Odyssey (Homer)

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So he spoke, and in them all aroused the desire of lament. Argive Helen wept, the daughter of Zeus, [185] Telemachus wept, and Menelaus, son of Atreus, nor could the son of Nestor keep his eyes tearless. For he thought in his heart of peerless Antilochus, whom the glorious son of the bright Dawn had slain. Thinking of him, he spoke winged words: [190] “Son of Atreus, old Nestor used ever to say that thou wast wise above all men, whenever we made mention of thee in his halls and questioned one another. And now, if it may in any wise be, hearken to me, for I take no joy in weeping at supper time,2—and moreover [195] early dawn will soon be here.3 I count it indeed no blame to weep for any mortal who has died and met his fate. Yea, this is the only due we pay to miserable mortals, to cut the hair and let a tear fall from the cheeks. For a brother of mine, too, is dead, nowise the meanest [200] of the Argives, and thou mayest well have known him. As for me, I never met him nor saw him; but men say that Antilochus was above all others pre-eminent in speed of foot and as a warrior.” Then fair-haired Menelaus answered him and said: “My friend, truly thou hast said all that a wise man [205] might say or do, even one that was older than thou; for from such a father art thou sprung, wherefore thou dost even speak wisely. Easily known is the seed of that man for whom the son of Cronos spins the thread of good fortune at marriage and at birth, even as now he has granted to Nestor throughout all his days continually that [210] he should himself reach a sleek old age in his halls, and that his sons in their turn should be wise and most valiant with the spear. But we will cease the weeping which but now was made, and let us once more think of our supper, and let them pour water over our hands. Tales there will be in the morning also [215] for Telemachus and me to tell to one another to the full.” So he spoke, and Asphalion poured water over their hands, the busy squire of glorious Menelaus. And they put forth their hands to the good cheer lying ready before them.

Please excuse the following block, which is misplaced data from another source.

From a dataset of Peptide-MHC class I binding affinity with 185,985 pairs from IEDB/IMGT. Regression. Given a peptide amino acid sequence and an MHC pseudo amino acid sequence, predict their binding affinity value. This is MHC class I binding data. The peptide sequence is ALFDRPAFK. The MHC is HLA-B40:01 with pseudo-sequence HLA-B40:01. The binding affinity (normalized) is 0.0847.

Then Helen, daughter of Zeus, took other counsel. [220] Straightway she cast into the wine of which they were drinking a drug to quiet all pain and strife, and bring forgetfulness of every ill. Whoso should drink this down, when it is mingled in the bowl, would not in the course of that day let a tear fall down over his cheeks, [225] no, not though his mother and father should lie there dead, or though before his face men should slay with the sword his brother or dear son, and his own eyes beheld it. Such cunning drugs had the daughter of Zeus, drugs of healing, which Polydamna, the wife of Thon, had given her, a woman of Egypt, for there the earth, the giver of grain, bears greatest store [230] of drugs, many that are healing when mixed, and many that are baneful; there every man is a physician, wise above human kind; for they are of the race of Paeeon. Now when she had cast in the drug, and had bidden pour forth the wine, again she made answer, and said: [235] “Menelaus, son of Atreus, fostered of Zeus, and ye that are here, sons of noble men—though now to one and now to another Zeus gives good and ill, for he can do all things,—now verily sit ye in the halls and feast, and take ye joy in telling tales, for I will tell what fitteth the time. [240] All things I cannot tell or recount, even all the labours of Odysseus of the steadfast heart; but what a thing was this which that mighty man wrought and endured in the land of the Trojans, where you Achaens suffered woes! Marring his own body with cruel blows, [245] and flinging a wretched garment about his shoulders, in the fashion of a slave he entered the broad-wayed city of the foe, and he hid himself under the likeness of another, a beggar, he who was in no wise such an one at the ships of the Achaeans. In this likeness he entered the city of the Trojans, and all of them were but as babes.1 [250] I alone recognized him in this disguise, and questioned him, but he in his cunning sought to avoid me. Howbeit when I was bathing him and anointing him with oil, and had put on him raiment, and sworn a mighty oath not to make him known among the Trojans as Odysseus [255] before that he reached the swift ships and the huts, then at length he told me all the purpose of the Achaeans. And when he had slain many of the Trojans with the long sword, he returned to the company of the Argives and brought back plentiful tidings. Then the other Trojan women wailed aloud, but my soul [260] was glad, for already my heart was turned to go back to my home, and I groaned for the blindness that Aphrodite gave me, when she led me thither from my dear native land, forsaking my child and my bridal chamber, and my husband, a man who lacked nothing, whether in wisdom or in comeliness.

pp. 5-6, of Homer. The Odyssey with an English Translation by A.T. Murray, PH.D. (1919)

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